America is helping Montenegro’s democracy mature – Washington Examiner

Posted By on August 2, 2017

This week, Vice President Mike Pence is visiting Montenegro. His historic visit signals a new chapter not only in bilateral relations, but also strengthen the overall trans-Atlantic alliance.

Most importantly, the visit will celebrate just how far the Montenegrin economy has come due in large part to quiet American leadership and a growing Montenegrin commitment to Western values.

When 97 senators voted on March 28 to add Montenegro to NATO, a clear message was sent across the Atlantic. Senators made clear to this young multiparty parliamentary democracy, no bigger than a congressional district, that its years of painstaking judicial, economic, and military reforms were worth it.

NATO is a military alliance. Much has been written about the Montenegrin military and the overall future of NATO. Sen. Marco Rubio alluded to the forgotten benefit of NATO enlargement in a floor speech before the vote, saying the "alliance helps advance our economic interests." The vote, CODELs beforehand and, most certainly the VP's trip all advance American economic interests.

Indeed, the Preamble of the NATO Treaty articulates that the alliance was "founded on the principles of democracy, individual liberty and the rule of law." Furthermore, Article 2 makes clear that members "will seek to eliminate conflict in their international economic policies and will encourage economic collaboration." These NATO precepts are American values and have helped transform the American economy following World War II.

According to the Heritage Foundation's 2017 Index of Economic Freedom, Montenegro ranks significantly ahead of its neighbors, Croatia and Serbia. Indeed, the journey to NATO has fostered a commitment to free market and capitalist economic principles. In just 11 years of independence and only 25 years after the bloody breakup of Yugoslavia, Montenegrin officials have discovered the ingredients to a dynamic economy. These are a robust private sector engaged in international trade with a defined, but not burdensome, regulatory and legal framework. This is what Pence has championed throughout his entire career. The vice president will find a country that appreciates the importance of a strong private sector economy.

Visitors from Washington matter. In November 2014, perhaps not coincidentally one month after the visit of Sen. Chris Murphy, the Montenegrin Parliament passed legislation to reform the judicial sector, including the establishment of a special prosecutor's office for organized crime and an anti-corruption agency.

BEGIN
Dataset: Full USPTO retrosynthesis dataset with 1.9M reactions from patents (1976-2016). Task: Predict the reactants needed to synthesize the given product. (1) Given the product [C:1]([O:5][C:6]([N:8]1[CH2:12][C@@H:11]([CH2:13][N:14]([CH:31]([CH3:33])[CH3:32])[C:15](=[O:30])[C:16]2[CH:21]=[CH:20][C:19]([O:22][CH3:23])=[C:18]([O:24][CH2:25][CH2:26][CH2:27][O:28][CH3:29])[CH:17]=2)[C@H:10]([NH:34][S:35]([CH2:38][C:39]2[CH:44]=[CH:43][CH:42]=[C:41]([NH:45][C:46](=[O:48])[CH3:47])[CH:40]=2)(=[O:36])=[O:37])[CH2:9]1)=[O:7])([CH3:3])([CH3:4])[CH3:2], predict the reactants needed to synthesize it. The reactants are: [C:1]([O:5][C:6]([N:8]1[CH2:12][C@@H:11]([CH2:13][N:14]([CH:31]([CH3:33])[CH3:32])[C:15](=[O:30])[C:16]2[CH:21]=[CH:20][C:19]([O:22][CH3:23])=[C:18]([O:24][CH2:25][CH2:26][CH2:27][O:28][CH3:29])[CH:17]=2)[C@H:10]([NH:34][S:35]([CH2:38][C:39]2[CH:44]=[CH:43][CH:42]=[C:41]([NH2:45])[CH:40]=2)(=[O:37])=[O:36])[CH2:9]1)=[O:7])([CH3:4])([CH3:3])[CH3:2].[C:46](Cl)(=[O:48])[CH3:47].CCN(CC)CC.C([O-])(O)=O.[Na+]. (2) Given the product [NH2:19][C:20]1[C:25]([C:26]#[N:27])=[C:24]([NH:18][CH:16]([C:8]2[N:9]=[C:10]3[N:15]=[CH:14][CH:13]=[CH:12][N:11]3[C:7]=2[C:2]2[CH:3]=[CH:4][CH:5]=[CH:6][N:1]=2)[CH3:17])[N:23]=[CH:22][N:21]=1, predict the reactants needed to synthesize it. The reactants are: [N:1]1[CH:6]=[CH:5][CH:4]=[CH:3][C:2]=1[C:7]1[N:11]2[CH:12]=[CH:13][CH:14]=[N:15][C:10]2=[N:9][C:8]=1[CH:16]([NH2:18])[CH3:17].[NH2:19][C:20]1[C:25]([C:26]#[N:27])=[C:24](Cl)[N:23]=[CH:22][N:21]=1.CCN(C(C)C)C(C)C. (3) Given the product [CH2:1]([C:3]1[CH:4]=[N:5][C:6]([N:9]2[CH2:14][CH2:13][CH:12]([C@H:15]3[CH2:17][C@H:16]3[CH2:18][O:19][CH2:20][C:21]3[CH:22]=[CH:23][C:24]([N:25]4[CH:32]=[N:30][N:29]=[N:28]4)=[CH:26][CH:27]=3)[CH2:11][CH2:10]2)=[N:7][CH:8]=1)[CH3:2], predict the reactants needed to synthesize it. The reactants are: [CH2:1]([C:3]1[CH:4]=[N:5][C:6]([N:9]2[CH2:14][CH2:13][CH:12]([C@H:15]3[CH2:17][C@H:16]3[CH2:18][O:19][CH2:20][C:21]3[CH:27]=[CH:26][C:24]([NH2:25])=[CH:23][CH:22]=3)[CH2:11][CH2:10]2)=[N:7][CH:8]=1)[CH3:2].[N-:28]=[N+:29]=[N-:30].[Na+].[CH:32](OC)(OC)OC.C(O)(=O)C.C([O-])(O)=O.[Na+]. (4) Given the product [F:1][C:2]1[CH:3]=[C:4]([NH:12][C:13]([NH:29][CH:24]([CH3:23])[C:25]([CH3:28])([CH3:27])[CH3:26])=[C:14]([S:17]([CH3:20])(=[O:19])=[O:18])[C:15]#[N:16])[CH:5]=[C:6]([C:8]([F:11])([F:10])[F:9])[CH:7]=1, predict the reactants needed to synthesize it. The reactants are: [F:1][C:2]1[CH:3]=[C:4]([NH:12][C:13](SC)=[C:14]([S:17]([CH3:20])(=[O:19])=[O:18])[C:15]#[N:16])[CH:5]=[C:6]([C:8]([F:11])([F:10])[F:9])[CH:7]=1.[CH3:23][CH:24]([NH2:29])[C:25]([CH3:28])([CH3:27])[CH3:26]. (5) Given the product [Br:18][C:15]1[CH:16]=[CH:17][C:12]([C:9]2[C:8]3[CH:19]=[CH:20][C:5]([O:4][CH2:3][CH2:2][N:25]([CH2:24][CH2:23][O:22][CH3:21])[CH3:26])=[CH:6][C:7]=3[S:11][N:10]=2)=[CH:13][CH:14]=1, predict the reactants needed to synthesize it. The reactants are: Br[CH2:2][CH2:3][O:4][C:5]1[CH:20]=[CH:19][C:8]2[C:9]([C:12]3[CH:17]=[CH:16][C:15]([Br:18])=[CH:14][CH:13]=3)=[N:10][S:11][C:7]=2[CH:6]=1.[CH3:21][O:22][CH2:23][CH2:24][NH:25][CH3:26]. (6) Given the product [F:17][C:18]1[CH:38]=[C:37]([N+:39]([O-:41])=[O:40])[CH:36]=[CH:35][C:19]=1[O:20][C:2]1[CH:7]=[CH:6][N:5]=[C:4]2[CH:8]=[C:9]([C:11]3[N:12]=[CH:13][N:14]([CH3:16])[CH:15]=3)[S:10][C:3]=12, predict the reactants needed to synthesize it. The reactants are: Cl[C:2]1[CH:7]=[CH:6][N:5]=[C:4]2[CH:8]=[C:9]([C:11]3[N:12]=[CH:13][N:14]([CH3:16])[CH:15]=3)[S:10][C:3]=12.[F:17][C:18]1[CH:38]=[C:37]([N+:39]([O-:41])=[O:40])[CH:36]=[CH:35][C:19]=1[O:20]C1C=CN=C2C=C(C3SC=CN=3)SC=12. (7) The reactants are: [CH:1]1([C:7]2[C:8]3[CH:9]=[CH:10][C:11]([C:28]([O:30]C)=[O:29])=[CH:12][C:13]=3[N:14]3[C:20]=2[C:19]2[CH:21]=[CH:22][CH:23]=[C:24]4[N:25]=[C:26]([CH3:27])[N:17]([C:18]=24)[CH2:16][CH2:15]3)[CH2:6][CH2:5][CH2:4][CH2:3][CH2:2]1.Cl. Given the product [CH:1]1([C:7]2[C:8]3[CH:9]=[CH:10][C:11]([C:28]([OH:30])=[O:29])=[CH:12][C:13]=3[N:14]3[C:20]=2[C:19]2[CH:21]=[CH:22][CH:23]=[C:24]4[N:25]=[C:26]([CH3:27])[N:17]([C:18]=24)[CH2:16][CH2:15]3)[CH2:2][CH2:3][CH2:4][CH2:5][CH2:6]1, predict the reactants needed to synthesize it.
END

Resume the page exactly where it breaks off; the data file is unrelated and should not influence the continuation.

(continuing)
Currently, the Montenegrin government has welcomed investors from 107 different countries. The high point of foreign direct investment, 2009, included over $1.2 billion of capital coming into this country of less than 650,000 residents. Last year, Norway remained the largest investor in private sector projects with $189M. American companies invested $5.6M in the economy in 2016.

Surely, Pence's trip will prompt additional American investment and tourist visits.

The words of Prime Minister Dusko Markovic during his June visit to Washington ring true in the days leading up to the vice president's trip, "This is a small day for the United States and its allies, but a great day for Montenegro." It was American leadership which ended two ethnic wars in the region. It will be continued American government leadership and fostering of American values which will continue this positive momentum.

In 1979, my family fled the brutality of Soviet Communism to celebrate our Jewish faith and embrace the freedoms of America. America has only grown stronger since the height of the Cold War by embracing the freedoms articulated by our Founding Fathers and the principles outlined by NATO.

So too, can Montenegro grow stronger, as it aligns with America and shuns a past defined by despotism and government bureaucracy.

Neil Emilfarb, a native of West Hartford, Connecticut, has lived and worked in Montenegro since 2006. He is CEO of Stratex Group which has developed and managed properties throughout Montenegro.

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America is helping Montenegro's democracy mature - Washington Examiner

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